Decision on human-rights complaint regarding smoking in nonprofit housing stalled

Smoke-free-housing advocate Rose Marie Borutski feels frustrated. Her situation hasn’t changed since she and other tenants in a publicly subsidized housing facility in Surrey filed a human-rights complaint more than two years ago.

They alleged that they have been discriminated against because their housing provider has failed to address their concerns—as seniors and people with disabilities—about being exposed to secondhand smoke from their neighbours.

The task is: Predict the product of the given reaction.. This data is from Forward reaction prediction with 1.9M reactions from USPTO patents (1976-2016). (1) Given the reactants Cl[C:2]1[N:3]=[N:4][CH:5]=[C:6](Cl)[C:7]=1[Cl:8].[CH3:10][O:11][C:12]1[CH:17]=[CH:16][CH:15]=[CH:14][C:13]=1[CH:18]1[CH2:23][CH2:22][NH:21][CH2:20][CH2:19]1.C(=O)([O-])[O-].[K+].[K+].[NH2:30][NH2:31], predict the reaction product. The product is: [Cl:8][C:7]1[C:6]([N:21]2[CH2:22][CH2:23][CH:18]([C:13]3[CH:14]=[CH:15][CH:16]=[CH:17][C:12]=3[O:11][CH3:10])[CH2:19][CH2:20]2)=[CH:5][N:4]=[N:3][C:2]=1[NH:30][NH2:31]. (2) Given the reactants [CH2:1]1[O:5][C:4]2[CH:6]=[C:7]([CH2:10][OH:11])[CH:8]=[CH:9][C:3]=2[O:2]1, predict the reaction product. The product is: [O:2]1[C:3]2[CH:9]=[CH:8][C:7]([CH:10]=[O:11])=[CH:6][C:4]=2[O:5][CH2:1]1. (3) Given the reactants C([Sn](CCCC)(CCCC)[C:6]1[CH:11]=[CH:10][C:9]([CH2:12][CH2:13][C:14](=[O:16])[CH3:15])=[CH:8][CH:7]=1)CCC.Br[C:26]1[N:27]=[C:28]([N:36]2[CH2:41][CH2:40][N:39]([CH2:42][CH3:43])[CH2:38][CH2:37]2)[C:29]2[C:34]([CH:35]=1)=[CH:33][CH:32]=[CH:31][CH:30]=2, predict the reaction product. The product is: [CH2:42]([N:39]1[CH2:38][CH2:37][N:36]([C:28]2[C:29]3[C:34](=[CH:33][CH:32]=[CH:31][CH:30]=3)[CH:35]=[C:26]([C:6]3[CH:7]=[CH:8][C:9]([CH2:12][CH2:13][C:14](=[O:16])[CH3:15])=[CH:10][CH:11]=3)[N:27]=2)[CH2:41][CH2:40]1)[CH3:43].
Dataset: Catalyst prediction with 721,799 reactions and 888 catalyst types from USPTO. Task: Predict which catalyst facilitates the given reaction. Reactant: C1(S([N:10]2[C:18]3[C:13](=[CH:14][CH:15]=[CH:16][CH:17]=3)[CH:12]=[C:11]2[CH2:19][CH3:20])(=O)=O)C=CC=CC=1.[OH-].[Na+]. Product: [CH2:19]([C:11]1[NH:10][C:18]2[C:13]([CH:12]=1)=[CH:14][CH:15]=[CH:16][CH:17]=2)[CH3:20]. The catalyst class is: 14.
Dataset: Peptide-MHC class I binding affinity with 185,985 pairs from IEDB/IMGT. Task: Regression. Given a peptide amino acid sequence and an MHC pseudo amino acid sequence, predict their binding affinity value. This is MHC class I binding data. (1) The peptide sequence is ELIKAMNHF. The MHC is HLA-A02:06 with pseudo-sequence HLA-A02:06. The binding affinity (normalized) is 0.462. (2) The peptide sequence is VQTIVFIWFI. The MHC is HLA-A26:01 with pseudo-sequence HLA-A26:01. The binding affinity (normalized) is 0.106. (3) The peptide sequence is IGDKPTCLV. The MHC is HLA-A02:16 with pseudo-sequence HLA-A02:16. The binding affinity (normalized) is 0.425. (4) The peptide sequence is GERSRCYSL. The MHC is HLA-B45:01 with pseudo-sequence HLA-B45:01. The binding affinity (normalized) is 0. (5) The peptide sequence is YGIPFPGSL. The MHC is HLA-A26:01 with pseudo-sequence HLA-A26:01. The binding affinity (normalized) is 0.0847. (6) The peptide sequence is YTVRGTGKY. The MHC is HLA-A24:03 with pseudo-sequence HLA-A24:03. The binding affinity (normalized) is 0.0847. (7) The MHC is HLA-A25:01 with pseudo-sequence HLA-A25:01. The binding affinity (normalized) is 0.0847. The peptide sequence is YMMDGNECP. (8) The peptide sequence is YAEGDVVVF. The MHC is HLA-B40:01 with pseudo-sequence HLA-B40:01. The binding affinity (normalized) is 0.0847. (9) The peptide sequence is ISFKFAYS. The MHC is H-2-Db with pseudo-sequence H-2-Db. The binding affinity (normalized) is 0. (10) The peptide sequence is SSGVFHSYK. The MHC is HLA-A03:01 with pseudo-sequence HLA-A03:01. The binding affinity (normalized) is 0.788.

“I’m still in the same place,” Borutski told the Georgia Straight in a phone interview from her apartment at Kiwanis Park Place.

The 58-year-old resident said she continues to breathe secondhand smoke, and she has no idea how or when the complaint before the B.C. Human Rights Tribunal will be resolved.

Crescent Housing Society, which operates Kiwanis Park Place, declined the Straight’s request for comment.

“People living in nonprofit housing say that they feel stuck because they don’t have the money to move, and there’s nowhere better to move because other landlords are not moving on this as well,” Borutski said.

Crescent Housing Society rejected a settlement agreement that was drafted after a meeting between the parties on August 18 of this year. The proposed agreement provided several measures that would transform the 257-unit housing facility into a smoke-free place.